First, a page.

Fortnite is currently one of the most popular games on the planet, which means it has inevitably attracted players who cheat at the game by using software. It now appears that pretty much all of those cheating apps contain malware.
The team behind Rainway, a game streaming service that lets you play your PC games remotely, noticed that there was an alarming growth in security alerts in its logs and decided to investigate further. It appeared that the common factor in this rise in security issues was people playing Fortnite with extra software to help them cheat at the game.
These apps can give players an unfair advantage by helping them aim faster, fire more rapidly and even slow down other players. While these cheaters, and the apps they run, can ruin people’s games, the fact that the apps may be spreading malware is much more serious.
Cheaters never prosper
In a blog post detailing how the Rainway team discovered a virus infecting “tens of thousands” of Fortnite players, CEO Andrew Sampson explained how the team was alerted to a huge number of calls to various ad platforms. Rainway doesn’t have ads on the service, so this was a red flag.
According to Sampson, “We downloaded hundreds of programs, all claiming to do something to help a player get ahead. While they were all indeed malicious, we were looking for a specific one.”
After hours of searching, the team found an app that promised to generate free V-Bucks (the in-game currency) as well as using an ‘aimbot’ to make aiming easier. The Rainway team installed the app on a virtual machine, and it immediately installed a root certificate on the device and then changed settings in Windows to proxy all web traffic through the software, which is a serious ‘man in the middle’ attack.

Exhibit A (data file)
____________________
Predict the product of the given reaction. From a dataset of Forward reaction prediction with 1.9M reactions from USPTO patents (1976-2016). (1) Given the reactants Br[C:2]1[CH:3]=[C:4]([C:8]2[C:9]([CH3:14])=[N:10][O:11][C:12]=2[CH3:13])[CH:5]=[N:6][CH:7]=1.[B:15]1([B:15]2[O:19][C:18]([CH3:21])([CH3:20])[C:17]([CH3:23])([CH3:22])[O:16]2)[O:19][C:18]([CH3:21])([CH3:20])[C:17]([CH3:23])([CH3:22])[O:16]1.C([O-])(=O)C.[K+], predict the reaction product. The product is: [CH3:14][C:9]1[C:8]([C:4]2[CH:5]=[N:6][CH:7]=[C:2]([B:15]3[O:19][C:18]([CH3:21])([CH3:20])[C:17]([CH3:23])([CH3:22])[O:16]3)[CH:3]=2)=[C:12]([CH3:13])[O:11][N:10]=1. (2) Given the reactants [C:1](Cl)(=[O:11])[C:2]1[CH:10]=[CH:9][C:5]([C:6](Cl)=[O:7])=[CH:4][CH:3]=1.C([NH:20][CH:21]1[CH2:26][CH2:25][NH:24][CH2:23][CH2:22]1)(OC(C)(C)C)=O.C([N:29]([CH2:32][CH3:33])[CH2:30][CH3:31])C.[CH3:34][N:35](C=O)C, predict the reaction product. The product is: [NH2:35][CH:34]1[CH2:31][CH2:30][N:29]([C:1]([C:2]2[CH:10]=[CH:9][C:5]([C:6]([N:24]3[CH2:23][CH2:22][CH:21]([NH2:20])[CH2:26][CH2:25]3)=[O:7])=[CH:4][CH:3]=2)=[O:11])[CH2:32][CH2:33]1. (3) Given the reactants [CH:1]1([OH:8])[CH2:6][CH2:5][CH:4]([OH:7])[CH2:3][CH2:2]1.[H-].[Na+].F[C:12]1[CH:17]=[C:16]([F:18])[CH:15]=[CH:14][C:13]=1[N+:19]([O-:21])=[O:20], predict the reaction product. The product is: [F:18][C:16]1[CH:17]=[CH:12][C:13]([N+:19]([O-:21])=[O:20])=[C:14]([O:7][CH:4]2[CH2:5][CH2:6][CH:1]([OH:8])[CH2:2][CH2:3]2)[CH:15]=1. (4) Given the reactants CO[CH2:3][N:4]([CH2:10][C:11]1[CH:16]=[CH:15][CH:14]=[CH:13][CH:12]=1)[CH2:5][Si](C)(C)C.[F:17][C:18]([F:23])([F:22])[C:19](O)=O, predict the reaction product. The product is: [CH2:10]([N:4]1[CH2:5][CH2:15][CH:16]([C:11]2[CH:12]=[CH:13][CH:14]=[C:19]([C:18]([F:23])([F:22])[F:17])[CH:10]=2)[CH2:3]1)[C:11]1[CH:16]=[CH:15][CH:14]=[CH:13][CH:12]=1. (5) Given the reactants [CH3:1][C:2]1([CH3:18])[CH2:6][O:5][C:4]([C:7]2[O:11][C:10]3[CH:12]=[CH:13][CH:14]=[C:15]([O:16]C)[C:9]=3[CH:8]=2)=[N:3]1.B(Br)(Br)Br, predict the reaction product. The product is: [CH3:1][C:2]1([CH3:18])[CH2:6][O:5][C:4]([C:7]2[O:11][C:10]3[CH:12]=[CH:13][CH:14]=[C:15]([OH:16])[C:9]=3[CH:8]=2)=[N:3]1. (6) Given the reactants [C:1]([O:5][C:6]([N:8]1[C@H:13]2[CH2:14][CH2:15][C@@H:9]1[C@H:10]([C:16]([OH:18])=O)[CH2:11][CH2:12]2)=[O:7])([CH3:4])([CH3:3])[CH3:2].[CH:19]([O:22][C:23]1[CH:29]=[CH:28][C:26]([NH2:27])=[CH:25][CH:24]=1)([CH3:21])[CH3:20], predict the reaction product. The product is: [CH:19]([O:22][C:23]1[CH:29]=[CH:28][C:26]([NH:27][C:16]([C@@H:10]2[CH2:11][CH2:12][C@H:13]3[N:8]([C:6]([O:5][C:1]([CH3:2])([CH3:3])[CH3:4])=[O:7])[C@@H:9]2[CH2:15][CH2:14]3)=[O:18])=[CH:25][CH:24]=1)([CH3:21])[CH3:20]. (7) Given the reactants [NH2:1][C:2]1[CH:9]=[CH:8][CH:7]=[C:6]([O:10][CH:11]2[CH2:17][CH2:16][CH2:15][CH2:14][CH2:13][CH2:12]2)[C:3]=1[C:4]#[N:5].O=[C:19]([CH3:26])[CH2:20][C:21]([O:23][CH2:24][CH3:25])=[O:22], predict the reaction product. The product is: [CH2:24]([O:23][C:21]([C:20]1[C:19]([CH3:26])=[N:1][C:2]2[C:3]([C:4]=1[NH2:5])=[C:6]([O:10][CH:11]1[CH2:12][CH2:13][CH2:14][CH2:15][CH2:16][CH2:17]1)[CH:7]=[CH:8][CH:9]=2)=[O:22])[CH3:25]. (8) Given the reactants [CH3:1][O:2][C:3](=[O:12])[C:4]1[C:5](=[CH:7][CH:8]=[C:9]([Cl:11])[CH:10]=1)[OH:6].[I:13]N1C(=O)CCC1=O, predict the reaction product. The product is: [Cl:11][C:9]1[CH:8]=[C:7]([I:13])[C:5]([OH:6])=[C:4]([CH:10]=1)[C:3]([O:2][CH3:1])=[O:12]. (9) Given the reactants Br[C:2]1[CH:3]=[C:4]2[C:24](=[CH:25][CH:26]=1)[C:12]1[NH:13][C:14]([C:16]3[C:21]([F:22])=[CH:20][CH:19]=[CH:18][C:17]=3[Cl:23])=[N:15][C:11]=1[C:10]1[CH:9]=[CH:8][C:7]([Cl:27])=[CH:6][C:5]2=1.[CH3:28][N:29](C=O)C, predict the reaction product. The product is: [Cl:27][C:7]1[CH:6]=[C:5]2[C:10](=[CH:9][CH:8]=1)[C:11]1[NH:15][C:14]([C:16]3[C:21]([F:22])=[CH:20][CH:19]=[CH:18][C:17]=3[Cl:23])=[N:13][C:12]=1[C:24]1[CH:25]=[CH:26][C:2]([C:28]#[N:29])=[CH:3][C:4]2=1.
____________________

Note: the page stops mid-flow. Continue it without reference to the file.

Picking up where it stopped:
By the time the Rainway team found this issue, the app had been downloaded over 78,000 times.
This was just one app out of hundreds, so the risk of a serious epidemic is quite real if people continue to download and run these cheating programs. If you’re a Fortnite player, don’t be tempted to install one. Not only are you spoiling the game for other players, but you’re putting your PC at risk.
Rainway also suggests that Epic, the company behind Fortnite, should “do a better job at educating their users on these malicious programs and helping them understand how airtight Fortnite’s systems are at preventing cheating”.
Hopefully Epic will take this advice seriously to help stem the tide of malware and make its game more enjoyable for everyone.